MOSCOW, Dec 7 (Reuters) - Russia may inject more money into Promsvyazbank to help the bailed-out lender in its new role serving the country’s defence industry, Deputy Finance Minister Alexei Moiseev told Reuters.
Russia’s central bank took over Promsvyazbank (PSB) last year from main owners Dmitry and Alexei Ananyev in one of a number of bail-outs aimed at cleaning up a fragmented banking sector hit by bad loans and Western sanctions.
The authorities then decided to turn PSB into a bank focused on the defence industry, transferring to it loans to the military made by banks such as state-controlled Sberbank and VTB, Russia’s biggest two lenders.
This should help to protect both defence firms and banks should the United States follow through on threats to impose more sanctions.
Russia has already injected 25 billion roubles into PSB this year.
“I do not exclude that as more (defence) business is being transferred to PSB along with an increase in lending, we will have to boost its capital more,” Moiseev said. He did not provide any figures, saying that discussions were underway.
His boss, Finance Minister Anton Siluanov, said in February that PSB would receive up to 1 trillion roubles in defence sector loans, mainly from Sberbank and VTB.
Information about PSB executives has not been made public, so if new sanctions touch the bank its senior management is not expected to be affected.
The finance ministry, which has been pushing for higher dividends from state entities including Sberbank and VTB, suggested earlier this year that VTB may pay less in dividends as it needs to boost capital to meet global capital rules.
The central bank wants Russian banks to implement so-called Basel III rules, which require lenders to set aside capital as a buffer against possible shocks, to prove their strength.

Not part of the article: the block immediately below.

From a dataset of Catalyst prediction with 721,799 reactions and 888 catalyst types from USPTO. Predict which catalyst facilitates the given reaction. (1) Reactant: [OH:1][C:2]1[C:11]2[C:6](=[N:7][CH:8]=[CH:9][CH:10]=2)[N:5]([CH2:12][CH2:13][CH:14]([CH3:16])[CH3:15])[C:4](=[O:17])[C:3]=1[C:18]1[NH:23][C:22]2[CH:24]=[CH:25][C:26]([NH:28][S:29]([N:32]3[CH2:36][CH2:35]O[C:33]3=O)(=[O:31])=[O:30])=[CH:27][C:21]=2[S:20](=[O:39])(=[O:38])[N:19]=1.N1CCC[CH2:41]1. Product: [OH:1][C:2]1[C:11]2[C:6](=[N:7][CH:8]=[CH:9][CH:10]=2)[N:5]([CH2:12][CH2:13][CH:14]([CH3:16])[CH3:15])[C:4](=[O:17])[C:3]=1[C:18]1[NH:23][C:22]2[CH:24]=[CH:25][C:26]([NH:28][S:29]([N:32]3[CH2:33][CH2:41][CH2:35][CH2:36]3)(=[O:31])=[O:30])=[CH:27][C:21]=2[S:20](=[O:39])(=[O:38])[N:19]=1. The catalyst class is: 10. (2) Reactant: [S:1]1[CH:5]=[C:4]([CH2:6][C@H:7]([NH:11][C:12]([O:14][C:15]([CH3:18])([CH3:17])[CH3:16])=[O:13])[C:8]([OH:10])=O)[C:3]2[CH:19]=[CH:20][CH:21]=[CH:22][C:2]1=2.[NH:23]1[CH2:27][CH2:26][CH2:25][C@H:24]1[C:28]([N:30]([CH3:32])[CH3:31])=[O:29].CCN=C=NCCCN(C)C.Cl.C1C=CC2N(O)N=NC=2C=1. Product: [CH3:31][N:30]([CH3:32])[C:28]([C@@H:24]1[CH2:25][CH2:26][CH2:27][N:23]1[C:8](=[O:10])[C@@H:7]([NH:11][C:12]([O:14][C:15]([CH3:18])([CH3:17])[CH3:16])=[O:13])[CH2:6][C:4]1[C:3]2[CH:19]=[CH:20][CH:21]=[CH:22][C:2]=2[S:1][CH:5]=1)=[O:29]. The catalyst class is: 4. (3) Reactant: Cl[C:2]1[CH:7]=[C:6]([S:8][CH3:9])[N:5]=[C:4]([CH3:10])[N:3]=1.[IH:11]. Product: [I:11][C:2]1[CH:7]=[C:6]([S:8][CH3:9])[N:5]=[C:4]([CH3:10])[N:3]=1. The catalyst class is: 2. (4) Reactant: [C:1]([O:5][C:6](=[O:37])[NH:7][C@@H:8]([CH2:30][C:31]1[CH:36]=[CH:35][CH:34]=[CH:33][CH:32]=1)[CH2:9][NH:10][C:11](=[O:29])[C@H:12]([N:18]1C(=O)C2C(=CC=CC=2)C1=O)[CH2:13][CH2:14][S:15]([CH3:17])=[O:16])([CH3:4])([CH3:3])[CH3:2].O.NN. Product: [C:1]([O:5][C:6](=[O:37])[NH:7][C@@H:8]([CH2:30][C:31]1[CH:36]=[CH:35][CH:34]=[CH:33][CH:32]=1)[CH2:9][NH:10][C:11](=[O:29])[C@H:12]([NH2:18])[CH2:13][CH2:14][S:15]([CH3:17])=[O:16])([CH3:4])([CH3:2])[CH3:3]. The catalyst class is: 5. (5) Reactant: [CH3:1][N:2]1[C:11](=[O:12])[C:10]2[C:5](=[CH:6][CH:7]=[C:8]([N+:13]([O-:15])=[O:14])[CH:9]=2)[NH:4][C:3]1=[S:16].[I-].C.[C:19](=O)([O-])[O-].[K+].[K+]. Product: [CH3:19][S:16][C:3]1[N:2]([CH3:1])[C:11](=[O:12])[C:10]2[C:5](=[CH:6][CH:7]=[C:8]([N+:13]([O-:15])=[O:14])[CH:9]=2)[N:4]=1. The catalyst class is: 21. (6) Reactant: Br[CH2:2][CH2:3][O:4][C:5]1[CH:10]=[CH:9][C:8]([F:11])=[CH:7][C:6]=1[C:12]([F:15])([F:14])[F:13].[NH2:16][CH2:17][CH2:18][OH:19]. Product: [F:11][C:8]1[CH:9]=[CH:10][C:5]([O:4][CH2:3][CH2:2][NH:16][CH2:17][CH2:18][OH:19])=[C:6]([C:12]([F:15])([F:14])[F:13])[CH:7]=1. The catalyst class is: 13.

VTB has increased its capital by 300 billion roubles to help meet the rules and plans to amass the remaining 150 billion roubles next year, its Chief Executive Andrey Kostin has said, while also asking for the rules to be relaxed.
Moiseev said the state did not plan to boost VTB’s capital directly, but that the bank would meet Basel III requirements by adjusting its dividend payment ratio.
“The central bank and VTB will calculate how much of the additional capital is needed (to meet Basel III rules) and dividends will be calculated based on that,” Moiseev said.
“The plan is the following: the year will be finished, the (VTB annual) profit calculated and it will be split between the increase of the capital ... and dividend payout.”
VTB plans to post a net profit of around 170 billion roubles this year. The bank paid 44 percent of its net profit in dividends on the last year’s results, or around 45 billion roubles in total.
It is not clear how the dividend plan might affect minority shareholders, if at all.
$1 = 66.8500 roubles Reporting by Darya Korsunskaya, Tatiana Voronova and Polina Devitt; Writing by Katya Golubkova; Editing by Mark Potter